No one could question their courage or their faith. What was the source of the strength to be willing to sacrifice their lives for the “liberty of their fathers”? Mormon simply says their mothers told them that “if they did not doubt, God would deliver them” (Alma 56:47). Of course, they had known of righteous, believing men who had been killed by the Lamanites in battle. They undoubtedly were closely related to many of the Ammonites who refused to defend themselves from the Lamanite armies and were summarily killed. It is possible that some of these young men may have witnessed that event. What made them believe that their lot would be any different, especially, since they had never been tested in battle? In fact, the first assignment for the sons of Helaman was to fill the void left by the death of many men in the army of Antipus (Alma 56:10). Would it not have been normal for them to ask, “Many of these casualties were good men. How could we expect not to have the same risk of death?” Yet, the record gives us no indication of this kind of reasoning. They remained focused on the promise of the Lord given to them through their mothers. Their faith in their mothers’ words echoed the same courage that Ammon (one of the missionary sons of Mosiah) displayed at the waters of Sebus against impossible odds (Alma 17:29–37). Just like the stripling warriors, Ammon faced the Lamanites armed with little more than the promise of a righteous parent (Alma 17:35; Mosiah 28:7–8).
The same God who gave Mosiah a promise of safety gave the mothers of this untested army the similar promise, on the condition that they would not doubt (Alma 56:47). Even the most caring mothers would not make a promise like that without the confirmation of the Lord. A promise of deliverance such as this, spoken without the inspiration and confirmation of the Spirit, is (at best) a good intention left dangling. But, the sure word spoken through inspiration gave comfort and hope to the mothers and strength to their sons. At this point the Lamanites were not the enemy, they were the test of obedience—the fire in which these young men would be refined. The only possible enemy to these young warriors would be to waver in their faith in the power of God to deliver them.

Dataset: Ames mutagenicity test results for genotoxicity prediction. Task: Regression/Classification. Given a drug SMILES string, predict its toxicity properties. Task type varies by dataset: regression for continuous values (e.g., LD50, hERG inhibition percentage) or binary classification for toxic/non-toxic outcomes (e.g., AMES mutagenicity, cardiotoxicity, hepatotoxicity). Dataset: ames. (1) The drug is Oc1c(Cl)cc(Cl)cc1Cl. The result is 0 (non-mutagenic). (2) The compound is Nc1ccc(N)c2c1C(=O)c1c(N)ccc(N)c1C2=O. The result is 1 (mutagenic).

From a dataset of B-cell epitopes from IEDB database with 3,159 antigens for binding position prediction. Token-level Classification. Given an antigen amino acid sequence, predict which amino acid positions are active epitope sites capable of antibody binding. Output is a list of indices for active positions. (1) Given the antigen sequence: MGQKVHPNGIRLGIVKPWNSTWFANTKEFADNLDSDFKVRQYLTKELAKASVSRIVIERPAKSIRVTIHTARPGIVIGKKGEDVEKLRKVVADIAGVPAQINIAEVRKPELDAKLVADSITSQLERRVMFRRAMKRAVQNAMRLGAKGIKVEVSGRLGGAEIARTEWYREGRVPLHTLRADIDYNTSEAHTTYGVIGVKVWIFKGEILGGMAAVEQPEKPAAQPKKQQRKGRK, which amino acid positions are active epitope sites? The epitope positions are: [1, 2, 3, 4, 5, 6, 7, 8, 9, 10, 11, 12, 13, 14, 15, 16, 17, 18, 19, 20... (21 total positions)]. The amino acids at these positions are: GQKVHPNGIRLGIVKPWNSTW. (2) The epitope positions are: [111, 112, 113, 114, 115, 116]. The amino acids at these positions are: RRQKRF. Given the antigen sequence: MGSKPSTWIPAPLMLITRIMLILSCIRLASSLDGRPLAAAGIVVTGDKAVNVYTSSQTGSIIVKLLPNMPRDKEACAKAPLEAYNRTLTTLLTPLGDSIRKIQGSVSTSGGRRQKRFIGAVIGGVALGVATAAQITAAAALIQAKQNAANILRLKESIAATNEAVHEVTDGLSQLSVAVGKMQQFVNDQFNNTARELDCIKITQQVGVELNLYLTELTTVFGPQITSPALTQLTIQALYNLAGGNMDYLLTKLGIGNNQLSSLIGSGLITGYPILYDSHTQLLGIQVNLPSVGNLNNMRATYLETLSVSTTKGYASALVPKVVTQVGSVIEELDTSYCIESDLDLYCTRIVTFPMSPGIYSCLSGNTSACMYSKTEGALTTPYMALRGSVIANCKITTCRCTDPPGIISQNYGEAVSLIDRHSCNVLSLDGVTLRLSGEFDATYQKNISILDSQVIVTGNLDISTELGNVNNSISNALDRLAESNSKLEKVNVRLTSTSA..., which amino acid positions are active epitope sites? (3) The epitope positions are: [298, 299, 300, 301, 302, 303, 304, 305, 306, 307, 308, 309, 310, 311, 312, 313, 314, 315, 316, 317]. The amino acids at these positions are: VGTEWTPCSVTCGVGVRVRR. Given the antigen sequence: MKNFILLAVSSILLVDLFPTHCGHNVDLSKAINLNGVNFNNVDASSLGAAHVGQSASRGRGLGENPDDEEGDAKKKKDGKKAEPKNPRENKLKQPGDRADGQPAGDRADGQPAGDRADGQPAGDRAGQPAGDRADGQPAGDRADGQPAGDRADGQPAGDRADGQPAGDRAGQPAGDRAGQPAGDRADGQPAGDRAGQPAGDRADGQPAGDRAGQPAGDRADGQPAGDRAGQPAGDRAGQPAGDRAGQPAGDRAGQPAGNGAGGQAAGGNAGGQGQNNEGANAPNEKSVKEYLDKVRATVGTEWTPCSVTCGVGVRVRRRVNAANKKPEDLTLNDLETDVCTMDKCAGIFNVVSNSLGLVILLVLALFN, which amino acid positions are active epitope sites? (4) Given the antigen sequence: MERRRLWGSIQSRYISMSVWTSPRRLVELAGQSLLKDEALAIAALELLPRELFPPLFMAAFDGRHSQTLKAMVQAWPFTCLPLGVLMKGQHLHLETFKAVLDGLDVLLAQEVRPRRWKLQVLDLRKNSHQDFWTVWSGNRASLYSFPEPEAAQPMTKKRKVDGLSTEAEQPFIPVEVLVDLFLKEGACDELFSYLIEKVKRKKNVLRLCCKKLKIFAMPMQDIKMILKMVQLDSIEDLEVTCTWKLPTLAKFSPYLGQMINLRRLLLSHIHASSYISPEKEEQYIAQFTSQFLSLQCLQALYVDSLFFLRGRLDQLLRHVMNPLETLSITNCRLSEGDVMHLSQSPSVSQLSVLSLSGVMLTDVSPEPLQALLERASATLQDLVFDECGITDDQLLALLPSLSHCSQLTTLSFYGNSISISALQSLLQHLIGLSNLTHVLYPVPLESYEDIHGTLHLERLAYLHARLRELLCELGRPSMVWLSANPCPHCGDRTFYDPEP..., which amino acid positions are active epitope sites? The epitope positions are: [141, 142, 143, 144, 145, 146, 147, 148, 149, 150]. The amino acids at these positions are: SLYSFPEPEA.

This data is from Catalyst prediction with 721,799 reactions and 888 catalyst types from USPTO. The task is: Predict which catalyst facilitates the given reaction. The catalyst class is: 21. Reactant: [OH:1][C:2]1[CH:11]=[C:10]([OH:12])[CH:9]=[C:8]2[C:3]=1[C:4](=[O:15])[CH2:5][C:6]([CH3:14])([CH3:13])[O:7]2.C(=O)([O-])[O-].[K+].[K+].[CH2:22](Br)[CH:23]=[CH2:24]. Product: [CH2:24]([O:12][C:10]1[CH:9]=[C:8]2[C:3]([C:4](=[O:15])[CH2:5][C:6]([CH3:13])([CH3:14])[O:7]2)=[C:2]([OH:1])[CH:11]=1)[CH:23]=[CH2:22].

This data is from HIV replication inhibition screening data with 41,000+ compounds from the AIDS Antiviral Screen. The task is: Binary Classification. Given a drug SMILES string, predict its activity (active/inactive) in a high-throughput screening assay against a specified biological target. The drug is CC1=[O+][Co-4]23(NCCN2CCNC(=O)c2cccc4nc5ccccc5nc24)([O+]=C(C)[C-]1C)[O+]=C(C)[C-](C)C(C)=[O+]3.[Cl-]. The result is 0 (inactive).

Wendell Philips once said, “One on God’s side is a majority” (Burns, Burns, and Ward 399). Mormon is making the same point by including the story of the sons of Helaman in his record that he did with the story of the sons of Mosiah. When the Lord is on your side, the size and strength of the opposition makes no difference, bearing further witness to Nephi’s Freedom Thesis. What could draw us closer to Christ, as a nation inhabiting this promised land, than to show that the Lord is the one who makes us, “mighty even unto the power of deliverance” (1 Nephi 1:20)? Mormon condenses part of Helaman’s epistle with one verse (Alma 56:52); not just for the economy of space, but to keep us on track with the theme of deliverance he is reinforcing. He keeps the focus not on the minute details of war, but the pay off to these sons of Helaman following their first battle with the Lamanites. “Behold, I numbered those young men who had fought with me, fearing lest there were many of them slain. But behold, to my great joy there had not one soul of them fallen to the earth; yea, and they had fought as if with the strength of God” (Alma 56:55–56). True to form, Helaman gives credit for their deliverance to the “strength of God.” Even though Helaman’s forces are increased by 60 more volunteers from the Ammonites, (Alma 57:6) they are nearly overpowered in their second confrontation with the Lamanites (Alma 57:19–21). Helaman was careful to let Moroni know that as the opposition grew darker, the light of obedience glowed as brightly as ever within his sons. “Yea, and they did obey and observe to perform every word of command with exactness; yea, and even according to their faith it was done unto them” (Alma 57:21).